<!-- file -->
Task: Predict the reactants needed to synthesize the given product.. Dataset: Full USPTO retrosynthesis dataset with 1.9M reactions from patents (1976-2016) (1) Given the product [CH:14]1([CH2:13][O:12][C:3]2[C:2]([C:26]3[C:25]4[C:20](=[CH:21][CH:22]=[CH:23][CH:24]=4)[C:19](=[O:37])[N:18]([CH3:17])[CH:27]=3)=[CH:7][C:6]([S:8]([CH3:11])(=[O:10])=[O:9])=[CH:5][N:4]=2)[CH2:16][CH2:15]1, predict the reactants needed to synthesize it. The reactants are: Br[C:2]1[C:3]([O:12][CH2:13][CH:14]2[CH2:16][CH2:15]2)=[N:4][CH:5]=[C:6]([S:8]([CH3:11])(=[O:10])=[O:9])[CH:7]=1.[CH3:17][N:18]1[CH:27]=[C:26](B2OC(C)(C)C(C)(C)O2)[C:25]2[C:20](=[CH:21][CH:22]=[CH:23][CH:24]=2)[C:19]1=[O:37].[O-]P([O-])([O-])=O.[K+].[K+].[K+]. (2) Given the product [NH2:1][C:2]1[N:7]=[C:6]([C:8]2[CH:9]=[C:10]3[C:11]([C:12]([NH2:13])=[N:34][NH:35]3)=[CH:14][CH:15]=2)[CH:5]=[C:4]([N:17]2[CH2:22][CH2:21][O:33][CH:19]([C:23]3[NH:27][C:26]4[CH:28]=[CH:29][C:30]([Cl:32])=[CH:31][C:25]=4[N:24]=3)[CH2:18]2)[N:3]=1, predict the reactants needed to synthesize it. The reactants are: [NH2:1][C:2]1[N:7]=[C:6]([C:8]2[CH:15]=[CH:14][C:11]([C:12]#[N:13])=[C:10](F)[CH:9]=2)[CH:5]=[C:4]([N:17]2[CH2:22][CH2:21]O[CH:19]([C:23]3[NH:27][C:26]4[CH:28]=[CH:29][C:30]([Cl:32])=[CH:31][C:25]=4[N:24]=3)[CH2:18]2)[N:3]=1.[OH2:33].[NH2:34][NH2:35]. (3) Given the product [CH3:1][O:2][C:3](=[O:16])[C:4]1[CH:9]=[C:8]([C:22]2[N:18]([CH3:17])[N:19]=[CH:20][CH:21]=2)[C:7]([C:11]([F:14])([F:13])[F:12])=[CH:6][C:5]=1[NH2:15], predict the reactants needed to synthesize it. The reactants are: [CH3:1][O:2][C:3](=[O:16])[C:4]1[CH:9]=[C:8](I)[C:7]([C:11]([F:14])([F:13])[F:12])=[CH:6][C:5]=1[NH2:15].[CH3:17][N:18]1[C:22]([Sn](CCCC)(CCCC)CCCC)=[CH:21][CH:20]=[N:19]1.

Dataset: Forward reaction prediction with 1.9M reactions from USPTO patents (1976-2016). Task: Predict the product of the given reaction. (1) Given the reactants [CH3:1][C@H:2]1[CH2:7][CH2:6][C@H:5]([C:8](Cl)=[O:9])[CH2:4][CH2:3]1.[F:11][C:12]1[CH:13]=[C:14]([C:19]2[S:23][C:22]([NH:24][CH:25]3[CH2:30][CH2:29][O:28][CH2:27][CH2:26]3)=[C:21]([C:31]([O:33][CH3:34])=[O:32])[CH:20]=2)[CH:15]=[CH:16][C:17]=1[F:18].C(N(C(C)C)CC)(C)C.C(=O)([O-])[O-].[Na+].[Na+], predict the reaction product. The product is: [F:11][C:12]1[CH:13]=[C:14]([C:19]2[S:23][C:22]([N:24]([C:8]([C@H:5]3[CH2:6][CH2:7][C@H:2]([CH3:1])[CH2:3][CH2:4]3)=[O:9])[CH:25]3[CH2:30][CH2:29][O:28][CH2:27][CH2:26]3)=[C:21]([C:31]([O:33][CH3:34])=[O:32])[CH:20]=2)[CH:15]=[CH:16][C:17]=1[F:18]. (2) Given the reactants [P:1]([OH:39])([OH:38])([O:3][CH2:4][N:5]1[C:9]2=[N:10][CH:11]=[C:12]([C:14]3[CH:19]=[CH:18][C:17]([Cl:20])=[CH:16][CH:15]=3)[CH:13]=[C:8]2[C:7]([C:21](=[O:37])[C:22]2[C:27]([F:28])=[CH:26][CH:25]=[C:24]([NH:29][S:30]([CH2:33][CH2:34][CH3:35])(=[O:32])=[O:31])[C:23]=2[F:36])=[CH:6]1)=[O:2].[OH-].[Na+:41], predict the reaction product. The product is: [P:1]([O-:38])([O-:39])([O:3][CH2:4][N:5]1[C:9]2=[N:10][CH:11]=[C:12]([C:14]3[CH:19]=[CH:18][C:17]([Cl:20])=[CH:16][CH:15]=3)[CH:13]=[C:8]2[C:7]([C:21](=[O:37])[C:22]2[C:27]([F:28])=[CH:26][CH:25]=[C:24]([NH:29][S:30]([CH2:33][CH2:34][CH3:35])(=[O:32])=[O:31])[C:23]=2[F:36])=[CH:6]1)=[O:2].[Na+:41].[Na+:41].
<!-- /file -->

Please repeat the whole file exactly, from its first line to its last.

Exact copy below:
Task: Predict the reactants needed to synthesize the given product.. Dataset: Full USPTO retrosynthesis dataset with 1.9M reactions from patents (1976-2016) (1) Given the product [CH:14]1([CH2:13][O:12][C:3]2[C:2]([C:26]3[C:25]4[C:20](=[CH:21][CH:22]=[CH:23][CH:24]=4)[C:19](=[O:37])[N:18]([CH3:17])[CH:27]=3)=[CH:7][C:6]([S:8]([CH3:11])(=[O:10])=[O:9])=[CH:5][N:4]=2)[CH2:16][CH2:15]1, predict the reactants needed to synthesize it. The reactants are: Br[C:2]1[C:3]([O:12][CH2:13][CH:14]2[CH2:16][CH2:15]2)=[N:4][CH:5]=[C:6]([S:8]([CH3:11])(=[O:10])=[O:9])[CH:7]=1.[CH3:17][N:18]1[CH:27]=[C:26](B2OC(C)(C)C(C)(C)O2)[C:25]2[C:20](=[CH:21][CH:22]=[CH:23][CH:24]=2)[C:19]1=[O:37].[O-]P([O-])([O-])=O.[K+].[K+].[K+]. (2) Given the product [NH2:1][C:2]1[N:7]=[C:6]([C:8]2[CH:9]=[C:10]3[C:11]([C:12]([NH2:13])=[N:34][NH:35]3)=[CH:14][CH:15]=2)[CH:5]=[C:4]([N:17]2[CH2:22][CH2:21][O:33][CH:19]([C:23]3[NH:27][C:26]4[CH:28]=[CH:29][C:30]([Cl:32])=[CH:31][C:25]=4[N:24]=3)[CH2:18]2)[N:3]=1, predict the reactants needed to synthesize it. The reactants are: [NH2:1][C:2]1[N:7]=[C:6]([C:8]2[CH:15]=[CH:14][C:11]([C:12]#[N:13])=[C:10](F)[CH:9]=2)[CH:5]=[C:4]([N:17]2[CH2:22][CH2:21]O[CH:19]([C:23]3[NH:27][C:26]4[CH:28]=[CH:29][C:30]([Cl:32])=[CH:31][C:25]=4[N:24]=3)[CH2:18]2)[N:3]=1.[OH2:33].[NH2:34][NH2:35]. (3) Given the product [CH3:1][O:2][C:3](=[O:16])[C:4]1[CH:9]=[C:8]([C:22]2[N:18]([CH3:17])[N:19]=[CH:20][CH:21]=2)[C:7]([C:11]([F:14])([F:13])[F:12])=[CH:6][C:5]=1[NH2:15], predict the reactants needed to synthesize it. The reactants are: [CH3:1][O:2][C:3](=[O:16])[C:4]1[CH:9]=[C:8](I)[C:7]([C:11]([F:14])([F:13])[F:12])=[CH:6][C:5]=1[NH2:15].[CH3:17][N:18]1[C:22]([Sn](CCCC)(CCCC)CCCC)=[CH:21][CH:20]=[N:19]1.

Dataset: Forward reaction prediction with 1.9M reactions from USPTO patents (1976-2016). Task: Predict the product of the given reaction. (1) Given the reactants [CH3:1][C@H:2]1[CH2:7][CH2:6][C@H:5]([C:8](Cl)=[O:9])[CH2:4][CH2:3]1.[F:11][C:12]1[CH:13]=[C:14]([C:19]2[S:23][C:22]([NH:24][CH:25]3[CH2:30][CH2:29][O:28][CH2:27][CH2:26]3)=[C:21]([C:31]([O:33][CH3:34])=[O:32])[CH:20]=2)[CH:15]=[CH:16][C:17]=1[F:18].C(N(C(C)C)CC)(C)C.C(=O)([O-])[O-].[Na+].[Na+], predict the reaction product. The product is: [F:11][C:12]1[CH:13]=[C:14]([C:19]2[S:23][C:22]([N:24]([C:8]([C@H:5]3[CH2:6][CH2:7][C@H:2]([CH3:1])[CH2:3][CH2:4]3)=[O:9])[CH:25]3[CH2:30][CH2:29][O:28][CH2:27][CH2:26]3)=[C:21]([C:31]([O:33][CH3:34])=[O:32])[CH:20]=2)[CH:15]=[CH:16][C:17]=1[F:18]. (2) Given the reactants [P:1]([OH:39])([OH:38])([O:3][CH2:4][N:5]1[C:9]2=[N:10][CH:11]=[C:12]([C:14]3[CH:19]=[CH:18][C:17]([Cl:20])=[CH:16][CH:15]=3)[CH:13]=[C:8]2[C:7]([C:21](=[O:37])[C:22]2[C:27]([F:28])=[CH:26][CH:25]=[C:24]([NH:29][S:30]([CH2:33][CH2:34][CH3:35])(=[O:32])=[O:31])[C:23]=2[F:36])=[CH:6]1)=[O:2].[OH-].[Na+:41], predict the reaction product. The product is: [P:1]([O-:38])([O-:39])([O:3][CH2:4][N:5]1[C:9]2=[N:10][CH:11]=[C:12]([C:14]3[CH:19]=[CH:18][C:17]([Cl:20])=[CH:16][CH:15]=3)[CH:13]=[C:8]2[C:7]([C:21](=[O:37])[C:22]2[C:27]([F:28])=[CH:26][CH:25]=[C:24]([NH:29][S:30]([CH2:33][CH2:34][CH3:35])(=[O:32])=[O:31])[C:23]=2[F:36])=[CH:6]1)=[O:2].[Na+:41].[Na+:41].